Service (‘SARS’) to collect taxes owing to the other state. In the case of HMRC and another v Ben Nevis (Holdings) Ltd the
English High Court held that HMRC was empowered to assist SARS in the
collection of tax allegedly due by Ben Nevis. More recently, in the case of M Krok v Commissioner: South African Revenue
Service the High Court held that SARS was entitled to assist the Australian
Tax Office (‘ATO’) in recovering taxes allegedly due by Mr Krok to the ATO.
Under article 11 of the Convention South
Africa could seek assistance from other signatories to the Convention to assist
in the recovery of taxes due to SARS out of assets owned by a South African
taxpayer in a state which is a signatory to the Convention. Similarly, other
countries can request that SARS assist in the collection of taxes due to other
countries out of assets located in South Africa. . The Convention sets out the
manner in which signatory states are required to assist each other in the
collection and recovery of taxes owing to another state.
The Convention also regulates the service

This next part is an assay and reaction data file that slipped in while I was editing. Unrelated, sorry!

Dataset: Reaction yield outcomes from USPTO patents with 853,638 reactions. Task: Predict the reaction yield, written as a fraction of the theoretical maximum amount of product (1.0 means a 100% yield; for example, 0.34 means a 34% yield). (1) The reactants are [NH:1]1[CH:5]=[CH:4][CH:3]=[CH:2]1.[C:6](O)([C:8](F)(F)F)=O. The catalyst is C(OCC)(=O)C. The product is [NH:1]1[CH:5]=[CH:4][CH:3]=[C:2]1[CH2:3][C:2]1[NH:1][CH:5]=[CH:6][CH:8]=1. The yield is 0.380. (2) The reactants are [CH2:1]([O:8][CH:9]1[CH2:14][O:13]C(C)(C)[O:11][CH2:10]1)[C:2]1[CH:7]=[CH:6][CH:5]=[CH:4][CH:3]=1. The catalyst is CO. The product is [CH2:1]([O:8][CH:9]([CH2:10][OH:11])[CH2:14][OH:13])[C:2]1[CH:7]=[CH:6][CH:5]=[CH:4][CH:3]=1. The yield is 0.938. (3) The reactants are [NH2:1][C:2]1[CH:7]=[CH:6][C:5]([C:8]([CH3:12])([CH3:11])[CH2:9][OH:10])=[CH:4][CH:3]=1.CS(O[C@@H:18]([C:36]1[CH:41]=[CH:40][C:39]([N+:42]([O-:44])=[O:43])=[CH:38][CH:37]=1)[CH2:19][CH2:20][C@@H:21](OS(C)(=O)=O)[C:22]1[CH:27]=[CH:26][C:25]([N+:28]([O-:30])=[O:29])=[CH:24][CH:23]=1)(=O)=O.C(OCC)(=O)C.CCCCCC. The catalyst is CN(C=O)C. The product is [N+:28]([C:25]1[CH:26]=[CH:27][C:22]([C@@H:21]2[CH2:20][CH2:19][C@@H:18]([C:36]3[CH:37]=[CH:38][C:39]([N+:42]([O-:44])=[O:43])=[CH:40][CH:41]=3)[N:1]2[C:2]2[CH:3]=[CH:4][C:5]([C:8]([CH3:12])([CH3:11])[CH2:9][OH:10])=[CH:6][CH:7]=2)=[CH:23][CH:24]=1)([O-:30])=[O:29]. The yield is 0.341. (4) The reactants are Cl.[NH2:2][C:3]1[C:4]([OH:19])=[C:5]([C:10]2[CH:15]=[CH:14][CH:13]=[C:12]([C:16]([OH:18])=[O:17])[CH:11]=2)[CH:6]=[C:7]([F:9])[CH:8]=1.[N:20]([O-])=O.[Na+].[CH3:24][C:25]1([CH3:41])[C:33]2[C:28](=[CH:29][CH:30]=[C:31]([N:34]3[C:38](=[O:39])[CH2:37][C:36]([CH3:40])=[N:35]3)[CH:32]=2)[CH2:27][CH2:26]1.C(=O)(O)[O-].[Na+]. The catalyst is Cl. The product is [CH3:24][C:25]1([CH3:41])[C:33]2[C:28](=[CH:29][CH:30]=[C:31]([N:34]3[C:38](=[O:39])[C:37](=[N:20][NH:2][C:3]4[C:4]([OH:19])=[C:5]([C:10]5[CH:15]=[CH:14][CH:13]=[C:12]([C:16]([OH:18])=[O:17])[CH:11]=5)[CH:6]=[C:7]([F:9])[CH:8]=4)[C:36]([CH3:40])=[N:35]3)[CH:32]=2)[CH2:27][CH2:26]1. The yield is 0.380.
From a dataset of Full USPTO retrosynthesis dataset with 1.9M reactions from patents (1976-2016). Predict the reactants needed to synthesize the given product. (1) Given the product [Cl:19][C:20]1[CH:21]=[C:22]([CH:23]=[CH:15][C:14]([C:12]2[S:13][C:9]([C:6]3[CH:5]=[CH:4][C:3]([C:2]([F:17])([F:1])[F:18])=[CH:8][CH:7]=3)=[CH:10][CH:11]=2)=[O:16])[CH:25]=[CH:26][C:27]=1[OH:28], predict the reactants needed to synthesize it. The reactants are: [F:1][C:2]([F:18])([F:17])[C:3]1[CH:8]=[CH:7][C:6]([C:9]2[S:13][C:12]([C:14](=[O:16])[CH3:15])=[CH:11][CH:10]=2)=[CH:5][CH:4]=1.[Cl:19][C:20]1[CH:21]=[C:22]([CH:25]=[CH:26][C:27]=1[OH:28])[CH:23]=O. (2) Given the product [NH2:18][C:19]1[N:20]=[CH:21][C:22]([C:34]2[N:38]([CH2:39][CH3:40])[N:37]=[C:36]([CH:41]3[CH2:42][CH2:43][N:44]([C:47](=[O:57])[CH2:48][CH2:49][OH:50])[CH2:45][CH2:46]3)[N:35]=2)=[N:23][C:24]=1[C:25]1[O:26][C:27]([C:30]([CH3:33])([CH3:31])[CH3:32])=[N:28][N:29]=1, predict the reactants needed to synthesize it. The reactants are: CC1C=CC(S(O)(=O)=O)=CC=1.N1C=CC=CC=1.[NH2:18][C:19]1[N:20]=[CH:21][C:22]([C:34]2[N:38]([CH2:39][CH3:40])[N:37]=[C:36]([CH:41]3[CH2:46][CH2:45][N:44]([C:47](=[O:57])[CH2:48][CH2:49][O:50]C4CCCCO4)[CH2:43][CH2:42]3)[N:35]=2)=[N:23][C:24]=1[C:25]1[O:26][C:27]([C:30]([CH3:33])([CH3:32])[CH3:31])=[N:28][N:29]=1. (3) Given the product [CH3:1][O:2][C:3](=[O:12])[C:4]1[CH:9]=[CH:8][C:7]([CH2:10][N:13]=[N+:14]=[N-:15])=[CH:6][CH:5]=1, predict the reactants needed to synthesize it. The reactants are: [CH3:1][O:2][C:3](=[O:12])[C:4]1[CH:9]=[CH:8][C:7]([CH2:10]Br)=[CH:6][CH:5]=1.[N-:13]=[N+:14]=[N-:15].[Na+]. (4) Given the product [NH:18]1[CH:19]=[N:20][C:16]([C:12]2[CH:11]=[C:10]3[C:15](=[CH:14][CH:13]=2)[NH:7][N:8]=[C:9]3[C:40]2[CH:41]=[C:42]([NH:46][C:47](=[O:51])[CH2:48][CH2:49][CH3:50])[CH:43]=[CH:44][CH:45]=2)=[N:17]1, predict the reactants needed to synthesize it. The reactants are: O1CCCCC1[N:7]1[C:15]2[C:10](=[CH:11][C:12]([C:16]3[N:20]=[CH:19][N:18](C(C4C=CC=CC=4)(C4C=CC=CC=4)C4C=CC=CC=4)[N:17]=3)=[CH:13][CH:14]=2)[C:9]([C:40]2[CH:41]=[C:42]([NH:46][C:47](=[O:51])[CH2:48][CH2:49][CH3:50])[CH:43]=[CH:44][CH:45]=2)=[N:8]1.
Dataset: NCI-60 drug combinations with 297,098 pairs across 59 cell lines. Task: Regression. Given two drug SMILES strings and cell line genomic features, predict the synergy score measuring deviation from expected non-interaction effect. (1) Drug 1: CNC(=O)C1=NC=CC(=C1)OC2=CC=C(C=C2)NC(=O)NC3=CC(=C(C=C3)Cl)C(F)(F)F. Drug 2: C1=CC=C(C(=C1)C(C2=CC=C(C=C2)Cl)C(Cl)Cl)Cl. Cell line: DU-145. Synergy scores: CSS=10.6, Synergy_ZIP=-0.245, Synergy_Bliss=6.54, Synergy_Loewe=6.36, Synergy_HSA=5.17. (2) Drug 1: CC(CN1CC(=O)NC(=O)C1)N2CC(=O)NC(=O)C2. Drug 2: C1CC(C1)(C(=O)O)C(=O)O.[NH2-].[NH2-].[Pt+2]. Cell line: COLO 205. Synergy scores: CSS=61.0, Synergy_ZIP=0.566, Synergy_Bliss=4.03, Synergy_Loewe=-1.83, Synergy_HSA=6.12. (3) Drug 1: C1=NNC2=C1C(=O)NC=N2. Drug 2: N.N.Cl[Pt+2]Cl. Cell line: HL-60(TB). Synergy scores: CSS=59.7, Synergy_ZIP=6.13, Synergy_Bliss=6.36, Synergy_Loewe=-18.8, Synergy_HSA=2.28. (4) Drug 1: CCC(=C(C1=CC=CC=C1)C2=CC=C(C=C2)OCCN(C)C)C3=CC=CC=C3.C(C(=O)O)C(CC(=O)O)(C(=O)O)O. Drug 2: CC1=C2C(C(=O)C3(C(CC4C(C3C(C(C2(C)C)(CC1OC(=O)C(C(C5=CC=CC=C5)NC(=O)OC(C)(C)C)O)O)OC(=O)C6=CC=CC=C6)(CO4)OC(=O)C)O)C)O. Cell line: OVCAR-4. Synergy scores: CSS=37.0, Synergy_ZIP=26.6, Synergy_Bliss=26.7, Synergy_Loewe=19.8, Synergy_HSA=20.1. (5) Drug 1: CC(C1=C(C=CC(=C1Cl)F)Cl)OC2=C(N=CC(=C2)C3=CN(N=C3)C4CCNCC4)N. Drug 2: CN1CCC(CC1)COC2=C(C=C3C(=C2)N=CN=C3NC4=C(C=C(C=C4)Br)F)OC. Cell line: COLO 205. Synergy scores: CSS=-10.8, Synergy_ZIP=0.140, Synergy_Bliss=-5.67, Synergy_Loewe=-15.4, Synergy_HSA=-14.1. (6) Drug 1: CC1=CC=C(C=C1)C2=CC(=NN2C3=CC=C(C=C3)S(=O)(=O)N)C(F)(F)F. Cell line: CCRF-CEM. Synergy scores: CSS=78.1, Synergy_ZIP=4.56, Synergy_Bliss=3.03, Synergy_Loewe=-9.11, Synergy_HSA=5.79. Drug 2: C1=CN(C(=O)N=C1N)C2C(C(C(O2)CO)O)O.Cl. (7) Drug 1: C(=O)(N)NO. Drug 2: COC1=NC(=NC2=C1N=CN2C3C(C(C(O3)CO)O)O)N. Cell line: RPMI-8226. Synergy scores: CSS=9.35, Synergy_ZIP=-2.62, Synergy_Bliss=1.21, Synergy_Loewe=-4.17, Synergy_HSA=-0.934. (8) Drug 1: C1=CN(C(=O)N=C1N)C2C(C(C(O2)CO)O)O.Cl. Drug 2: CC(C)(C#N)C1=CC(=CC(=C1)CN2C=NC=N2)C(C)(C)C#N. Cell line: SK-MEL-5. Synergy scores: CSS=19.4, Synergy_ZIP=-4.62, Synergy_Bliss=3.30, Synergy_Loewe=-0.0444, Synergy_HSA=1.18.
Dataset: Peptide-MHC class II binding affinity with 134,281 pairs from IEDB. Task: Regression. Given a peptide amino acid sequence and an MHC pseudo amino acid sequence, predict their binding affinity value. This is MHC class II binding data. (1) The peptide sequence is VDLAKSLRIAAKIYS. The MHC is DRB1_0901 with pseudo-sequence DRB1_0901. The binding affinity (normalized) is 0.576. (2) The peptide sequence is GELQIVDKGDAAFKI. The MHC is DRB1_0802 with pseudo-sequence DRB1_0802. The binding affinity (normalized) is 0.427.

of documents that may emanate from an applicant state which relate to a tax
covered by the Convention such that South Africa would be required to assist
the other state in the service of those documents.
As indicated above, the Convention entered
into force in South Africa on 1 March 2014 and will apply to all those states
which have adopted the Convention and have complied with domestic legislative
requirements to adopt the Convention.
The purpose of the Convention is to counter
global tax avoidance and evasion and to allow for revenue authorities to
co-operate and assist each other in the collection and recovery of tax and also
in the obtaining of information with a view to assessing their residents
correctly to tax.
The coming into force of the Convention
must be viewed in the light of the work of the Global Forum and the intention
to ensure that tax information will be exchanged automatically. On 12 October
2013 it was announced that South Africa would join the pilot scheme for the
automatic exchange of tax information launched by the United Kingdom, along
with France, Germany, Italy and Spain. This move flows from a decision taken by
the G20 countries to enhance transparency and exchange of tax information to
benefit both developed and developing countries. On 13February 2014
a common reporting standard for the automatic exchange of information between
tax authorities was unveiled. The standard requires jurisdictions to obtain
information from their domestic financial institutions and to exchange that